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I have any kind of content what has an ID now here I can specify multiple types for the content.

The question is, should I use multiple rows to add multiple types or use the type field and put there the types separated with commas and parse them in PHP

Multiple Rows

`content_id` | `type`

1            | 1
1            | 2
1            | 3


Single Row

`content_id` | `type`

1            | 1,2,3


I'm looking for the faster answer, not the easier, please consider this. Performance is really important for me. So I'm talking about a really huge database with millions or ten millions of rows.

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If you want faster, then my answer (as well as the others that suggest multiple-rows) is the one to go for. Sql can get you subsets of data quicker than anything else can. It's what it's designed to do. PLUS shifting tens of millions of records from MySql to PHP, even on the same machine would be horrendously inefficent. Remember, SQL is all about set based logic, and when you want a sub-set, it's going to win, (nearly) every time =) –  Rob Sep 3 '10 at 14:12
thanks for all of the answers! –  Ádám Sep 7 '10 at 21:05

6 Answers 6

up vote 5 down vote accepted

I'd generally always recommend the "multiple rows" approach as it has several advantages:

  • You can use SQL to return for example WHERE type=3 without any great difficulty as you don't have to use WHERE type LIKE '%3%', which is less efficient
  • If you ever need to store additional data against each content_id and type pair, you'll find it a lot easier in the multiple row version
  • You'll be able to apply one, or more, indexes to your table when it's stored in the "multiple row" format to improve the speed at which data is retrieved
  • It's easier to write a query to add/remove content_id and type pairs when each pair is stored separately than when you store them as a comma seaparated list
  • It'll (nearly) always be quicker to let SQL process the data to give you a subset than to pass it to PHP, or anything else, for processing

In general, let SQL do what it does best, which is allow you to store the data, and obtain subsets of the data.

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I always use multiple rows. If you use single rows your data is hard to read and you have to split it up once you grab it from the database.

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Use multiple rows. That way, you can index that type column later, and search it faster if you need to in the future. Also it removes a dependency on your front-end language to do parsing on query results.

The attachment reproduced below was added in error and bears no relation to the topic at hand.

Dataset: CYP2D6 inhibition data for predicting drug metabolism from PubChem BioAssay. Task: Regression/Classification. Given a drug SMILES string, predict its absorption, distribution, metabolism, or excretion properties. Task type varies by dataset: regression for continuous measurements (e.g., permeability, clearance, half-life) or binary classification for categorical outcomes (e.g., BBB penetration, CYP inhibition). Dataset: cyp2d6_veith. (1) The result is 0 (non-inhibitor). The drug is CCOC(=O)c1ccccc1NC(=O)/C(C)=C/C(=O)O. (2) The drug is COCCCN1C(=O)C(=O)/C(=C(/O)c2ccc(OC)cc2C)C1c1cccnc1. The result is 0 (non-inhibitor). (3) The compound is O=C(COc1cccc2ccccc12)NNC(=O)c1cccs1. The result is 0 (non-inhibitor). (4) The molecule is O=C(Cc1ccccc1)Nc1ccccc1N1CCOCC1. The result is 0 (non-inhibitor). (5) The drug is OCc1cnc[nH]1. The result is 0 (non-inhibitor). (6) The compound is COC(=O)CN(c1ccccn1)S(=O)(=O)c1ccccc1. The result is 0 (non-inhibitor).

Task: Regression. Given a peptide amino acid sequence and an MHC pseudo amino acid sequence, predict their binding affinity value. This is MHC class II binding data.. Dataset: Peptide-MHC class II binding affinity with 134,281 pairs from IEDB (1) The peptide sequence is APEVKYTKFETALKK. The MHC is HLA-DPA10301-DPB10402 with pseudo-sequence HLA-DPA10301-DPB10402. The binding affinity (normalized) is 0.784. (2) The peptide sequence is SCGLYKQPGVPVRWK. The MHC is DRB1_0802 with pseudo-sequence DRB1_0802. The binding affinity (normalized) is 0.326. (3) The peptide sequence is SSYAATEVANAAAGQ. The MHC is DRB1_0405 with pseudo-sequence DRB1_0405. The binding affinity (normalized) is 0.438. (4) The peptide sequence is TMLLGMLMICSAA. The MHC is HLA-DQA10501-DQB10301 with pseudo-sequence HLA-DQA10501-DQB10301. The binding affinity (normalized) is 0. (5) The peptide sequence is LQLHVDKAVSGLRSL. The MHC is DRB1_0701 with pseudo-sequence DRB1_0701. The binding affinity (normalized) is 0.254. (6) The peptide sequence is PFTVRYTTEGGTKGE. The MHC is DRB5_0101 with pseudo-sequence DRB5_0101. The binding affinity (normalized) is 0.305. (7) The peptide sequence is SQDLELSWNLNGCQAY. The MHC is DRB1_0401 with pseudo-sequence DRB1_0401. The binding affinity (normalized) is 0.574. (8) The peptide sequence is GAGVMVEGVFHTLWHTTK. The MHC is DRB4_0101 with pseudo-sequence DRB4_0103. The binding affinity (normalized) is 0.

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Normalised vs de-normalised design. usually I would recommend sticking to the "multiple rows" style (normalised) Although sometimes (for performance/storage reasons) people deliberately implement "single row" style.

Have a look here:


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The single row could be better in a few cases. Reporting tends to be easer with some denormalization is the main example. So if your code is cleaner/performs better with the single row, then go for that. Other wise the multiple rows would be the way to go.

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Never, ever, ever cram multiple logical fields into a single field with comma separators.

The right way is to create multiple rows.

If there's some performance reason that demands you use a single row, at least make multiple fields in the row. But that said, there is almost never a good performance reason to do this. First make a good design.

Do you ever want to know all the records with, say, type=2? With multiple rows, this is easy: "select content_id from mytable where type=2". With the crammed field, you would have to say "select content_id from mytable where type like '%2%'". Oh, except what happens if there are more than 11 types? The above query would find "12". Okay, you could say "where type like '%,2,%'". Except that doesn't work if 2 is the first or the last in the list. Even if you came up with a way to do it reliably, a LIKE search with an initial % means a sequential read of every record in the table, which is very slow.

How big will you make the cram field? What if the string of types is too big to fit in your maximum?

Do you carry any data about the types? If you create a second table with key of "type" and, say, a description of that type, how will you join to that table. With multiple rows, you could simply write "select content_id, type_id, description from content join type using (type_id)". With a crammed field ... not so easy.

If you add a new type, how do you make it consistent? Suppose it used to say "3,7,9" and now you add "5". Can you say "3,7,9,5" ? Or do they have to be in order? If they're not in order, it's impossible to check for equality, because "1,2" and "2,1" will not look equal but they are really equivalent. In either case, updating a type field now becomes a program rather than a single SQL statement.

If there is some trivial performace gain, it's just not worth it.

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